Paradox-free time travel is theoretically possible, according to the mathematical modelling of a prodigious student.

Science fiction is full of examples of people travelling to the past to correct events, but running into a paradox, killing their own ancestors (and therefore themselves), or actually solving the problem and therefore removing their motivation to go back and fix it in the first place.

Fourth-year science honours student Germain Tobar has been investigating the possibility of time travel, under the supervision of physicist Dr Fabio Costa.

The classical understanding of the universe says that if an observer knows the state of a system at a particular time, they can work backwards to find the entire history of the system.

For example, if the current position and velocity of an object falling under the force of gravity is known, then its location at any time can be calculated.

However, Einstein's theory of general relativity predicts the existence of time loops or time travel – where an event can be both in the past and future of itself.

Mr Tobar is one of many working on a unified theory that could reconcile both traditional dynamics and Einstein’s Theory of Relativity.

“As physicists, we want to understand the Universe’s most basic, underlying laws and for years I’ve puzzled on how the science of dynamics can square with Einstein’s predictions,” Mr Tobar said.

“I wondered: ‘is time travel mathematically possible?’”

Mr Tobar and Dr Costa say they have found a way to ‘square the numbers’, which could have fascinating consequences for science.

“The maths checks out – and the results are the stuff of science fiction,” Dr Costa said.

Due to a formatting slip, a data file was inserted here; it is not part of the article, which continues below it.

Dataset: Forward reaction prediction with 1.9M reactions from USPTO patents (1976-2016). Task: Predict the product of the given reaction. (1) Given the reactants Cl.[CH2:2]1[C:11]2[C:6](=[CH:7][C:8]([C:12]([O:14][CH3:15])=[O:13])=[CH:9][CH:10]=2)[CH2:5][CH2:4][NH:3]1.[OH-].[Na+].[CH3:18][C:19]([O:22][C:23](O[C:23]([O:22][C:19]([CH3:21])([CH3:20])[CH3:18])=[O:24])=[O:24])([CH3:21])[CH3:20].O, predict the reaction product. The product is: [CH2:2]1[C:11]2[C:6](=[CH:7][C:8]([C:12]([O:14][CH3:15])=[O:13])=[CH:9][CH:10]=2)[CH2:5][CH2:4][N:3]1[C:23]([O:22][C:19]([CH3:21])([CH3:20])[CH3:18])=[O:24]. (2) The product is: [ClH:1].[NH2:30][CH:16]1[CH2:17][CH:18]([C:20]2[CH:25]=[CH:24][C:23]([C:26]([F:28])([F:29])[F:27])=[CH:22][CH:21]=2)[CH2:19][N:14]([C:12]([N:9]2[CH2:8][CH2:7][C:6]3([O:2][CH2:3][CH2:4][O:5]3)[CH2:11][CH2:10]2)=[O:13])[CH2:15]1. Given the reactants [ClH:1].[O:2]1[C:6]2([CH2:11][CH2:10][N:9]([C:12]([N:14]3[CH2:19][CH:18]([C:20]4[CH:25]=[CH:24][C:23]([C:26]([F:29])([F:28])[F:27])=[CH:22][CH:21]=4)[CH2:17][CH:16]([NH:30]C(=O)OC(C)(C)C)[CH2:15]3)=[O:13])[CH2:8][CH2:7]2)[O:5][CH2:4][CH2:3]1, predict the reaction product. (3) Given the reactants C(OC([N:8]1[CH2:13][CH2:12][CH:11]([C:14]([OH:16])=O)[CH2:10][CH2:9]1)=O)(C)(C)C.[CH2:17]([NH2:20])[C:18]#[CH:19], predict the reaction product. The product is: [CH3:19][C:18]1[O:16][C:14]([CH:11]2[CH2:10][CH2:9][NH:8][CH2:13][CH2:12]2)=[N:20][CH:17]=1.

“Say you travelled in time, in an attempt to stop COVID-19’s patient zero from being exposed to the virus.

“However if you stopped that individual from becoming infected – that would eliminate the motivation for you to go back and stop the pandemic in the first place.

“This is a paradox – an inconsistency that often leads people to think that time travel cannot occur in our universe.

“Some physicists say it is possible, but logically it’s hard to accept because that would affect our freedom to make any arbitrary action.

“It would mean you can time travel, but you cannot do anything that would cause a paradox to occur.”

However, the researchers say their work shows that neither of these conditions have to be the case, and it is possible for events to adjust themselves to be logically consistent with any action that the time traveller makes.

“In the coronavirus patient zero example, you might try and stop patient zero from becoming infected, but in doing so you would catch the virus and become patient zero, or someone else would,” Mr Tobar said.

“No matter what you did, the salient events would just recalibrate around you.

“This would mean that – no matter your actions - the pandemic would occur, giving your younger self the motivation to go back and stop it.

“Try as you might to create a paradox, the events will always adjust themselves, to avoid any inconsistency.

“The range of mathematical processes we discovered show that time travel with free will is logically possible in our universe without any paradox.”

The findings are accessible here.